Splitting incoming power into multiple voltages at the same time

Thread Starter


Joined Jun 13, 2009
So I'm working on an idea I had and have run into a snag regarding power. I'm attempting to combine two electronic instruments, two effects pedals, and a small photo-theremin circuit together into one unit. I've been able to figure out all the connections between the different circuits but could use some help to figure out how to eliminate the need for batteries or at least reduce them in number without sucking them dry too fast. I've scoured the net looking for a solution, but can't find anything that allows for multiple different voltages to be pulled from one power adapter at the same time (or I'm just using the wrong search terms).

What I'm trying to combine:

  1. Casio SA-7 keyboard -requires 4 x AA batteries or 6v power supply
  2. Blue Man Group Percussion tubes - requires 4 x AA batteries or 7.5v power supply (not sure why it needs more power if it's plugged in)
  3. Ping Pong Echo FX pedal - requires 1 x 9v battery or 9v power supply
  4. Ibanez SD-9 Super Distortion pedal - requires 1 x 9v battery or 9v power supply
  5. Photo-theremin - requires 2 x AA batteries or can be tapped into keyboard power since it doesn't require much power to run
I know the easiest scenario would be to use a 3v battery pack (2 x AA), 2 x 6v battery packs (4 x AA), and 2 x 9v batteries, but adding 10 x AA batteries and 2 x 9v batteries is just too many batteries to have to replace. I'd imagine I could run the whole thing off 4 x AA batteries and a 9v battery, but I think that would just drain the batteries down quicker.

What I would like to be able to do is eliminate the batteries all together without having a stream of wallwarts tethered to the thing to supply power to all the individual components. Is it possible to have one power input that splits the power into different voltages internally? I've got a little bit of electronics know-how. At least enough to figure out how to combine circuits in the correct order and read schematics and wiring diagrams, but figuring out how to split incoming power into multiple voltages confuses me.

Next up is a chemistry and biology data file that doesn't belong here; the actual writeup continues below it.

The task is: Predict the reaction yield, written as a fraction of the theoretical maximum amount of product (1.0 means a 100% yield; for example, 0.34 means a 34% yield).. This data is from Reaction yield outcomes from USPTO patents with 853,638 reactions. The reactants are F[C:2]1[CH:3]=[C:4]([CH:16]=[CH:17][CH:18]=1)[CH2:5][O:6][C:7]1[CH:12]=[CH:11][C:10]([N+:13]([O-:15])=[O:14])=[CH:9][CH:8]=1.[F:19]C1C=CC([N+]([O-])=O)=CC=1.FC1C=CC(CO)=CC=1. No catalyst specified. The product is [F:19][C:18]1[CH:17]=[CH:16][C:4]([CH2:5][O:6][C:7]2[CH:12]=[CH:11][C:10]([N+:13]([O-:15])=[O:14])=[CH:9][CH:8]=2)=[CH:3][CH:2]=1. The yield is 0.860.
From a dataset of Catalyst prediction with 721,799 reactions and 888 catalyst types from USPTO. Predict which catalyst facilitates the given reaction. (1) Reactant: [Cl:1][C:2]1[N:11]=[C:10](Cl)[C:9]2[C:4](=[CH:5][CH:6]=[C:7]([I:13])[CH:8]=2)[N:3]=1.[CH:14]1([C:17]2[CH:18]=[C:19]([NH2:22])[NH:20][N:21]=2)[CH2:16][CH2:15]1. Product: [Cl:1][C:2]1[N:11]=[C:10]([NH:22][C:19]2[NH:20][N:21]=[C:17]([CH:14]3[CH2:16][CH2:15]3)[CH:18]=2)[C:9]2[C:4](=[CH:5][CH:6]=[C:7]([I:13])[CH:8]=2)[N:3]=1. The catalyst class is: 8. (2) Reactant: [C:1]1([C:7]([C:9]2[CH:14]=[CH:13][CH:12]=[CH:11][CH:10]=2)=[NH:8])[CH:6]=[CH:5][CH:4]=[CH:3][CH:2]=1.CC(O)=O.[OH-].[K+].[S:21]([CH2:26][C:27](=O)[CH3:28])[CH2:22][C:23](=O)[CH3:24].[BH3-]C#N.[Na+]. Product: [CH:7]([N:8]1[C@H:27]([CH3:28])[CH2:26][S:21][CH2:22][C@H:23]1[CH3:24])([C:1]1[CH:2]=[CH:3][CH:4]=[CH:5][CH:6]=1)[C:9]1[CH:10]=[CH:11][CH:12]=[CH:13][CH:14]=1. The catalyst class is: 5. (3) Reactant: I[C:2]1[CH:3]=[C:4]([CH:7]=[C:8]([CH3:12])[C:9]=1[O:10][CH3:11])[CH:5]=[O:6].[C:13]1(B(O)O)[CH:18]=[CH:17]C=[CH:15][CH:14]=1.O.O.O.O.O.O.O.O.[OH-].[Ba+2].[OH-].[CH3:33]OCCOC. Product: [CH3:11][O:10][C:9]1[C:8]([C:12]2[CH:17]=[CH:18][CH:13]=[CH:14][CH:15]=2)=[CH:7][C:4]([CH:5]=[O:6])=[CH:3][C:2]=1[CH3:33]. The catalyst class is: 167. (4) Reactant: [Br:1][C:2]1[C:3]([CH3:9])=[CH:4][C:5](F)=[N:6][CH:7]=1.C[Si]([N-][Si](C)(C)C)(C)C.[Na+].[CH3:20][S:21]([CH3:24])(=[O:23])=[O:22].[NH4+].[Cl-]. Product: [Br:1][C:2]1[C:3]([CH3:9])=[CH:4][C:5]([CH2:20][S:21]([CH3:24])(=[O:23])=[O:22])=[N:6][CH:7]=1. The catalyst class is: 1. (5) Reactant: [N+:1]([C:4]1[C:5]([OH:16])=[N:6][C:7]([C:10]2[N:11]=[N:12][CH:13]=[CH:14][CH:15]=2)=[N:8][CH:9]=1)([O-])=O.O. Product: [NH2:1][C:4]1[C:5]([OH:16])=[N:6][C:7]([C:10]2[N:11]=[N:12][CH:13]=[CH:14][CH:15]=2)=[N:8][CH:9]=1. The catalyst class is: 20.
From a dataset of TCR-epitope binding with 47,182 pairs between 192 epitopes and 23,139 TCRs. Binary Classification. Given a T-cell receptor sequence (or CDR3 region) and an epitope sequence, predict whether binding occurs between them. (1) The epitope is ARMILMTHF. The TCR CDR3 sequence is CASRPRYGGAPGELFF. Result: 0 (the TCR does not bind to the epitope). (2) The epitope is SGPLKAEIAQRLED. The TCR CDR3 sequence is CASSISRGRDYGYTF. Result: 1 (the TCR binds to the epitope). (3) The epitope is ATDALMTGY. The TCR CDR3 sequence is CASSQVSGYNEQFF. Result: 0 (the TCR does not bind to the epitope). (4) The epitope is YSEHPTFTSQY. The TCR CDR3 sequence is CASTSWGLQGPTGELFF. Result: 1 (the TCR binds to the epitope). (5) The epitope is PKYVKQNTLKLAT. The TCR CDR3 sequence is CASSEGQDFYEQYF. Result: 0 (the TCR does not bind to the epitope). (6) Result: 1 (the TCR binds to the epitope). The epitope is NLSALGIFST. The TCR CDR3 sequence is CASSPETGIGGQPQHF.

What I'm thinking is the voltage would be split into the following taps:

  1. 3v for the theremin
  2. 6v for the keyboard
  3. 7.5v for the percussion tubes
  4. 9v for the distortion pedal
  5. 9v for the echo pedal
Would that mean that I would need a 34.5v power supply and a number of voltage regulators or am I not thinking clearly? The main requirements are that whatever I use be relatively quiet (it is going to be used with a musical instrument) and be able to supply all the different voltages at the same time. Any help anyone could offer me would be greatly appreciated. Thanks in advance.


Joined Nov 25, 2008
"Would that mean that I would need a 34.5v power supply and a number of voltage regulators or am I not thinking clearly?"

No that's not clear thinking. You just need a voltage source equal or higher then the highest voltage required by a device, 9vdc in your case I believe.

After that simple voltage regulators devices could drop the 9vdc voltage to that required by the other voltages required, (3, 6, 7.5.) However the total current requirement of all devices needs to be know to properly size the input highest voltage source's current capacity requirement.

That make sense?



Joined Nov 29, 2005
Can be done, use a single12 to 14 V DC wall power adapter capable of supplying at least the sum of the milliamperes of all devices, and make a box with regulators to feed all the devices. If needed, attach heat sinks to the regulators.

12 to 14V
DC source

Feed the Casio and the Blue at nodes +6 and common
Feed the Ping and the Ibañez to +9 and common